From the moment you start playing Fidel Dungeon Rescue, you are experimenting with the bits and pieces this compact, ingenious game is made from. The title is screen is also the game's first level, which means that it's also a wordless tutorial on movement, combat, health management and levelling. You control a wonderfully cheery little dog who can move from tile to tile of this semi-procedural dungeon crawler as he heads from the entrance point of each room to the exit. Move over a baddie - a spider, a sleeping gnome of some kind, a puddle of alien jelly - and you'll kill it, earning XP and taking damage. But wait! Maybe you don't have to take that damage. Maybe, if you approach things from the right angle, you can get away without paying any price. Let's see. Let's see...
Explicitly, Fidel tells you nothing of its intricacies. Implicitly, though, it is always teaching you. It's clear that on the second level, for example, you need to get to a certain XP threshold before you can proceed to the third level. And with that bit of information, the game is actually telling you an awful lot more, too. It is telling you that levelling up is supremely important here - as important as making it from A to B. You can get through a level quickly, but you will be wasting the opportunities for gathering XP that it represents. Your job, then, is to rinse as many enemies from a level as possible, and this means plotting a careful path between foes that will cause you damage as you kill them and health packs that will give you a bit of breathing room. It also means working out how to take down foes harmlessly - working out which direction to attack multi-headed turtles from, how to knock the red spiders on their backs so you can stomp them without being stung.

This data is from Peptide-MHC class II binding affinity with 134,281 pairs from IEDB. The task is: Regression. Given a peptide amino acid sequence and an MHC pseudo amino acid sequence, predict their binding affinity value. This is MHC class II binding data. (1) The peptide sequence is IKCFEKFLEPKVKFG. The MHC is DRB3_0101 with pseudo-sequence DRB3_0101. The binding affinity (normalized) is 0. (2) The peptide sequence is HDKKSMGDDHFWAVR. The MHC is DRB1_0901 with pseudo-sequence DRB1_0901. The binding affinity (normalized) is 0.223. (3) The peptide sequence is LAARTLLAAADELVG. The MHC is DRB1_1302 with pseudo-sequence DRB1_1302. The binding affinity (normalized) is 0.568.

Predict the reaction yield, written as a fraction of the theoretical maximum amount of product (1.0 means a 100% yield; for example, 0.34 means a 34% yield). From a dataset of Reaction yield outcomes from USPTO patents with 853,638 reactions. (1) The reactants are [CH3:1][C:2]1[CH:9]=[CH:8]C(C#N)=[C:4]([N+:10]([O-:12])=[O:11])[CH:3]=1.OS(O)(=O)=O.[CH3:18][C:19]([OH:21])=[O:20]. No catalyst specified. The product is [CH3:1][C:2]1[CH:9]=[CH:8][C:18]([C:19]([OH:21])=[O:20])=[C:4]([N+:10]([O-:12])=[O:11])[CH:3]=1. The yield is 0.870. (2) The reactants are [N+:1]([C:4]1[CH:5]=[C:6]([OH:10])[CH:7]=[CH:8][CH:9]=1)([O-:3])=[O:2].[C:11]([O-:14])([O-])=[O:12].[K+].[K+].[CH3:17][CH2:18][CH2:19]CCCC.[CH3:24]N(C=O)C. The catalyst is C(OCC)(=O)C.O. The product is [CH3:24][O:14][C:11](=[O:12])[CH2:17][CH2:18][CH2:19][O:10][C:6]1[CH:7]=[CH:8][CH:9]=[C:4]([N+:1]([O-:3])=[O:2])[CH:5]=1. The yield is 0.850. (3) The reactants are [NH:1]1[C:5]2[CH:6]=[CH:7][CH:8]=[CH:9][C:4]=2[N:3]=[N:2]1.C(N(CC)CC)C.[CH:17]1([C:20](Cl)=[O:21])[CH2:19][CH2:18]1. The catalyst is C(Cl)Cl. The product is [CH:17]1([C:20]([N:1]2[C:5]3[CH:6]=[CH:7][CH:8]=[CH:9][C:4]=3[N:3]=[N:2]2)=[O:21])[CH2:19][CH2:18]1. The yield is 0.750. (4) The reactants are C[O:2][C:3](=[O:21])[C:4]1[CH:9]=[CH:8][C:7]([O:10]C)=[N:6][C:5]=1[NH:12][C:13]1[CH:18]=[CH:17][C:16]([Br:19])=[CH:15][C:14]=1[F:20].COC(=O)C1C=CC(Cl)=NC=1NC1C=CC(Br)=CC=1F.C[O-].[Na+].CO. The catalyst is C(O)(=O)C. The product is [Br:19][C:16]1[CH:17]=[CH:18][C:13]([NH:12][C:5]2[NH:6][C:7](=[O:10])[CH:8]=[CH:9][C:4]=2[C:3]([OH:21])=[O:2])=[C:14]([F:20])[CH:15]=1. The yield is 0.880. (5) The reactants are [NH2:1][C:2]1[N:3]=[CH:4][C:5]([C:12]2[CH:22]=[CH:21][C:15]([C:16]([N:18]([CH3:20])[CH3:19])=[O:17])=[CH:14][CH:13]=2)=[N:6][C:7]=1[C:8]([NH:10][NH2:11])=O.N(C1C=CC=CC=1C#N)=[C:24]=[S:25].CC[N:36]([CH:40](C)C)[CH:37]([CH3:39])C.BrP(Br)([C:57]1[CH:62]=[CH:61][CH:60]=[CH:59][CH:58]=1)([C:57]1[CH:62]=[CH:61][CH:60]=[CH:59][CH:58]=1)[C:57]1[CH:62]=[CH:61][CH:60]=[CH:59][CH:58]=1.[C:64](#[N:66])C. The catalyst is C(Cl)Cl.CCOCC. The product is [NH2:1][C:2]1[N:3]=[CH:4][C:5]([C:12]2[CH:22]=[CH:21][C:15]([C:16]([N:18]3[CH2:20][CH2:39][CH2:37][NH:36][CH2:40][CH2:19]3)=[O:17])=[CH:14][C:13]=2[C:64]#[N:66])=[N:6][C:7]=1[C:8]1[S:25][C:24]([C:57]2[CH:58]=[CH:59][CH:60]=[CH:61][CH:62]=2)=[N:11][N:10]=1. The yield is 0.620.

And what's this? A final restriction: as Fidel moves, he leaves a trail behind him, a wobbly line that charts his path through a stage. This line is not just to show you where you have been, but also to hem you in by your choices: once the line has been laid down, you cannot cross it, which means that you have to appreciate that you are carving up the game's real-estate even as you traverse it.
Oh man, but you can also go in reverse: make a mistake, and you can move backwards along the line - which is also a timeline! - and you can undo your previous actions. This is why Fidel is such a wonderful game for experimentation. If you have enough health, you can take a gamble on anything: you can dip your toe in dangerous waters, safe in the knowledge that if there are sharks in there - I bet this game has sharks in there somewhere - you can pretend the whole thing never happened.
What a game. All games encourage certain virtues or vices, I think, whether they acknowledge it or not. Fidel Dungeon Rescue is about two virtuous Es: experimentation and elegance. Get through the game as slickly, as smartly, as cleanly, as thoroughly as you can, but, while you're at it, never miss an opportunity to learn as much as you can along the way. This is a treat, and if there's a better game out this month, I haven't seen it.